- New Power Base Selling: Master the Politics, Create Unexpected Value and Higher Margins, and Outsmart the Competition by Jim Holden & Ryan Kubacki, John Wiley & Sons
- Uncommon Service: How to Win by Putting Customers at the Core of Your Business by Frances Frei & Anne Morriss, Harvard Business Review Press
- End of Business as Usual: Rewire the Way You Work to Succeed in the Consumer Revolution by Brian Solis, John Wiley & Sons
- The Advantage: Why Organizational Health Trumps Everything Else in Business by Patrick M Lencioni, Jossey-Bass
- Taking People with You: The Only Way to Make Big Things Happen by David Novak, Portfolio
- Stewardship: Lessons Learned from the Lost Culture of Wall Street by John Taft, John Wiley & Sons
- Relationship Economics: Transform Your Most Valuable Business Contacts Into Personal and Professional Success (Revised, Updated) by David Nour, John Wiley & Sons
- Strengths Finder 2.0 by Tom Rath, Gallup Press
- 4 Disciplines of Execution: Achieving Your Wildly Important Goals by Chris McChesney, Sean Covey, & Jim Huling, Free Press
- Conversations That Win the Complex Sale: Using POWER MESSAGING to Create More Opportunities, Differentiate Your Solutions, and Close More Deals by Erik Peterson & Timothy Riesterer, McGraw-Hill
- Own Your Success: The Power to Choose Greatness and Make Every Day Victorious by Ben Newman, John Wiley & Sons
- Business of Being the Best: Inside the World of Go-Getters and Game Changers by Molly Fletcher with Justin Spizman, Jossey-Bass
- The $10 Trillion Prize: Captivating the Newly Affluent in China and India by By Michael J Silverstein, Abheek Singhi, Carol Liao, & David Michael, Harvard Business Review Press
- The Energy Bus: 10 Rules to Fuel Your Life, Work, and Team with Positive Energy by Jon Gordon, John Wiley & Sons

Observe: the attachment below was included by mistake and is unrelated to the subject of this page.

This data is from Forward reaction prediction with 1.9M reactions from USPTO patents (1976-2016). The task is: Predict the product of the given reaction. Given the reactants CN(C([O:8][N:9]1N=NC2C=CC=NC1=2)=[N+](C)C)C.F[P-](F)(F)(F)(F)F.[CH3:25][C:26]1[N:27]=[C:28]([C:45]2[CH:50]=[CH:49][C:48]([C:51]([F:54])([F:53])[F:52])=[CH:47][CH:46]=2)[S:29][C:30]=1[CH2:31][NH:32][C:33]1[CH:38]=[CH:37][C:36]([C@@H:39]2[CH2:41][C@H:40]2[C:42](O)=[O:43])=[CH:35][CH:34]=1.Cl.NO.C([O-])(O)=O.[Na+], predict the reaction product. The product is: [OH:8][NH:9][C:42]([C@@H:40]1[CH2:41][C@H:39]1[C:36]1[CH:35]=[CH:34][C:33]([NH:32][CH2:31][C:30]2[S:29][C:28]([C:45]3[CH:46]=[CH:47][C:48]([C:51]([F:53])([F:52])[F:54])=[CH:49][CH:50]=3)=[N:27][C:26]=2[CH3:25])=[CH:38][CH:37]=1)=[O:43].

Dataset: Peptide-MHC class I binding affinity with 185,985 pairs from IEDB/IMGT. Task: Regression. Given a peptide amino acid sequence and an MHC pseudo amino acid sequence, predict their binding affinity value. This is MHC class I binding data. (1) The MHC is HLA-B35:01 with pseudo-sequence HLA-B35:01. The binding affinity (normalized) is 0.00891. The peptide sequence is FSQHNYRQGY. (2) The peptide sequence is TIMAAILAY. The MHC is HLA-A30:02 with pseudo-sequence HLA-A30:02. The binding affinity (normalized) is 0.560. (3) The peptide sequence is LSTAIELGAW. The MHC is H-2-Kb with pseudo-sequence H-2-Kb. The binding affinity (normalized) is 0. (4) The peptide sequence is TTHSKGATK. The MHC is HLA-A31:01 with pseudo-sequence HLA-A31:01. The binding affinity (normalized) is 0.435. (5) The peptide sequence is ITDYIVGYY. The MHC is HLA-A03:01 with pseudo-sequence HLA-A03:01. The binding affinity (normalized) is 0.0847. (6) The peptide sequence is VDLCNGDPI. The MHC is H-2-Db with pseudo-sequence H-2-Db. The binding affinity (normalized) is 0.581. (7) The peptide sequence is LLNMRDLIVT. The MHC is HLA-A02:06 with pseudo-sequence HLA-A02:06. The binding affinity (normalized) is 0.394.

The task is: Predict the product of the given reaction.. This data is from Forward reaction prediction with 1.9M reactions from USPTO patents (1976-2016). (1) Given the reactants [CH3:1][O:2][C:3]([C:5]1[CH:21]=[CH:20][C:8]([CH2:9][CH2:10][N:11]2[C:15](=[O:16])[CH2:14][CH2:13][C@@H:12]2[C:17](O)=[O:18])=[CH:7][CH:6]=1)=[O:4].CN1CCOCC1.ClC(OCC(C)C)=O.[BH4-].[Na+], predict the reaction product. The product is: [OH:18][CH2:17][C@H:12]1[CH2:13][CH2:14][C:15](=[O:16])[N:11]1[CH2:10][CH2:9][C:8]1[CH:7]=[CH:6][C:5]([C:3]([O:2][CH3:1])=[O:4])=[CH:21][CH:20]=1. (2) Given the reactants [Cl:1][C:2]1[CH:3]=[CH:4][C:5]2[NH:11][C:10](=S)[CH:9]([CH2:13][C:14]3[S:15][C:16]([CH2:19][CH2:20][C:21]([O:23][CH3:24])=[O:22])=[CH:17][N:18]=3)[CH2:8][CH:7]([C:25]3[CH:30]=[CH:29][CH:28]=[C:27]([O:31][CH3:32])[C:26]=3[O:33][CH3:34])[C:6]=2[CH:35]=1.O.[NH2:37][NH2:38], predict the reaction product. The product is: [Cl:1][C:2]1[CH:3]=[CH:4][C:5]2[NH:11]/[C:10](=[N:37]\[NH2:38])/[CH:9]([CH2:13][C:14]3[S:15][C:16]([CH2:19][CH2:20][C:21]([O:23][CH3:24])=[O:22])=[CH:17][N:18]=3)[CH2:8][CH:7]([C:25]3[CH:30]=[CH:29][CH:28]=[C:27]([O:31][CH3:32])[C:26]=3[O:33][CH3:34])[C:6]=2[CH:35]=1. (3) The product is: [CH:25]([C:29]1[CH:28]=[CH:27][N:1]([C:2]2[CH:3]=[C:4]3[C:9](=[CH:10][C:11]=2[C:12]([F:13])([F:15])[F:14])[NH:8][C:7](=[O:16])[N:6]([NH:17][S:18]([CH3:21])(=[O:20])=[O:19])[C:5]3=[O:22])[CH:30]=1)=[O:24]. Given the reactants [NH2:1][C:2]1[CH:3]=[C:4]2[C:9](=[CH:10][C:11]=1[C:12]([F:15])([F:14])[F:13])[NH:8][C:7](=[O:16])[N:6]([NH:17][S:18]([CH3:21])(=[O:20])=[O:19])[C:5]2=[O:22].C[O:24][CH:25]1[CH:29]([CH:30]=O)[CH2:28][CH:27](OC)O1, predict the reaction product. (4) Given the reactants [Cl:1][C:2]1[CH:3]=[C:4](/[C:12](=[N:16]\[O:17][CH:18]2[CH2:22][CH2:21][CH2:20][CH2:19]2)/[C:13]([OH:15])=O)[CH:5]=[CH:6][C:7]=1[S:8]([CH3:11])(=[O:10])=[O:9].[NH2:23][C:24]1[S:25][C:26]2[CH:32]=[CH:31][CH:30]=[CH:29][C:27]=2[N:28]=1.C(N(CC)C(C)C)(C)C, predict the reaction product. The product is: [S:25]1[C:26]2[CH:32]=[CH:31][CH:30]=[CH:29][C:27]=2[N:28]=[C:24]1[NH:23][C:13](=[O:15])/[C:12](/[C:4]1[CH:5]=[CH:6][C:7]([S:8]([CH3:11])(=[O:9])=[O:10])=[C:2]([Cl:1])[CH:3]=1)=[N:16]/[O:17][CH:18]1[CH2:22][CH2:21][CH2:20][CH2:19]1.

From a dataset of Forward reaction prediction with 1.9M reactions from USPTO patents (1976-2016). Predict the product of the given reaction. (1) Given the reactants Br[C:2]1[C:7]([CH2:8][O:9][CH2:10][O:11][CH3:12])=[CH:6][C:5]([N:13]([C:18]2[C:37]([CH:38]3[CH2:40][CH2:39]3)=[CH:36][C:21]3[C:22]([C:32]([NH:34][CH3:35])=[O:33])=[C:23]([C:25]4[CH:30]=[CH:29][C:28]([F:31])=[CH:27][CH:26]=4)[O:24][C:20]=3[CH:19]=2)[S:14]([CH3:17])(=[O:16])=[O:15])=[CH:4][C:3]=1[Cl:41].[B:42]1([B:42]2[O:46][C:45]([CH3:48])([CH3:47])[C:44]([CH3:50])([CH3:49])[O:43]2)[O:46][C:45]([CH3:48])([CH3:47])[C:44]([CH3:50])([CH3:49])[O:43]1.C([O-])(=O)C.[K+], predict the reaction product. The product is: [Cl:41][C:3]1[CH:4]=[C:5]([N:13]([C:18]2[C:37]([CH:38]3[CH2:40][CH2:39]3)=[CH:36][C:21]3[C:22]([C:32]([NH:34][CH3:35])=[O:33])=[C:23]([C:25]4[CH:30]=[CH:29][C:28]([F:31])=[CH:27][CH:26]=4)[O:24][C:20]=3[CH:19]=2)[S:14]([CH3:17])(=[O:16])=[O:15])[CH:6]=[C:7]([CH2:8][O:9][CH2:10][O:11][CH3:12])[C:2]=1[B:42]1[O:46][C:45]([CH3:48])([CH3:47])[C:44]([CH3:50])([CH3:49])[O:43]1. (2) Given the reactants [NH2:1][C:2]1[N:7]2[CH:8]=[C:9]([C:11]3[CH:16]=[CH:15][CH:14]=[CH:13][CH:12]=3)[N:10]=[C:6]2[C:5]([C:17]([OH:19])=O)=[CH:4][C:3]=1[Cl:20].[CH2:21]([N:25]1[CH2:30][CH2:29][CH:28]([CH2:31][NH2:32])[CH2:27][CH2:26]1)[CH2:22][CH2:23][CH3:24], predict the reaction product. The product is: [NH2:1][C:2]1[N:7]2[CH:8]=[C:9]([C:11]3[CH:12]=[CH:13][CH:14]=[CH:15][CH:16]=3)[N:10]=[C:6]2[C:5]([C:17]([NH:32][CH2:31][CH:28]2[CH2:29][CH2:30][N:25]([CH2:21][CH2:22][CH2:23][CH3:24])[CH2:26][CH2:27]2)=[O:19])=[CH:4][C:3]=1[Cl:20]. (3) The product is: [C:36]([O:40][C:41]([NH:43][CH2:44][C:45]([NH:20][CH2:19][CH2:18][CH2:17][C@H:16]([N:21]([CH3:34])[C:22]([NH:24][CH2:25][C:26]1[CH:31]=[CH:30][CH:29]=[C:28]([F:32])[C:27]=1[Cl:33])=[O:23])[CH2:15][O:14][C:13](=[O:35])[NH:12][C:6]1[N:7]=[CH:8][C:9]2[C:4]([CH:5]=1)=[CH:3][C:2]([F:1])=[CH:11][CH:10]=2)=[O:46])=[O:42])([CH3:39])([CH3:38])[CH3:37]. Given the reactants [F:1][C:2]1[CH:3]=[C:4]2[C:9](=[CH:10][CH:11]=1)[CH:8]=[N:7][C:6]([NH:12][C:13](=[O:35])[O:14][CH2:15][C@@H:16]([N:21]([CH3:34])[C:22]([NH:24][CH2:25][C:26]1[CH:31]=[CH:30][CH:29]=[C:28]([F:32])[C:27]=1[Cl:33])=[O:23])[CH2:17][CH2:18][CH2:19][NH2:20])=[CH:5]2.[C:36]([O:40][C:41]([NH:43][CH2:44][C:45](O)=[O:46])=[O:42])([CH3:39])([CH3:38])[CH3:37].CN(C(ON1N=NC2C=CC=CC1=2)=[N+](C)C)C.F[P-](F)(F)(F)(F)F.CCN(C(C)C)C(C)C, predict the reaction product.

- Engagement Marketing: How Small Business Wins in a Socially Connected World by Gail F. Goodman, John Wiley & Sons
- The Go-Giver: A Little Story about a Powerful Business Idea by Bob Burg, John David Mann, Portfolio
- Great by Choice: Uncertainty, Chaos, and Luck–Why Some Thrive Despite Them All by Jim Collins, Morten T. Hansen, HarperBusiness
- Grow: How Ideals Power Growth and Profit at the World’s Greatest Companies by Jim Stengel, Crown Business
- The Quest: Energy, Security, and the Remaking of the Modern World by Daniel Yergin, The Penguin Press
- The Behavior Gap: Simple Ways to Stop Doing Dumb Things with Money by Carl Richards, Portfolio
- How We Lead Matters: Reflections on a Life of Leadership by Marilyn Carlson Nelson with Deborah Cundy, McGraw-Hill
- Inside Apple: How America’s Most Admired–And Secretive–Company Really Works by Adam Lashinsky, Business Plus
- How: Why How We Do Anything Means Everything (Expanded) by Dov Seidman, John Wiley & Sons
To see what thought leaders and business people are digesting and suggesting every month, you can follow The 800-CEO-READ Business Book Bestseller List on our website.
July 18, 2012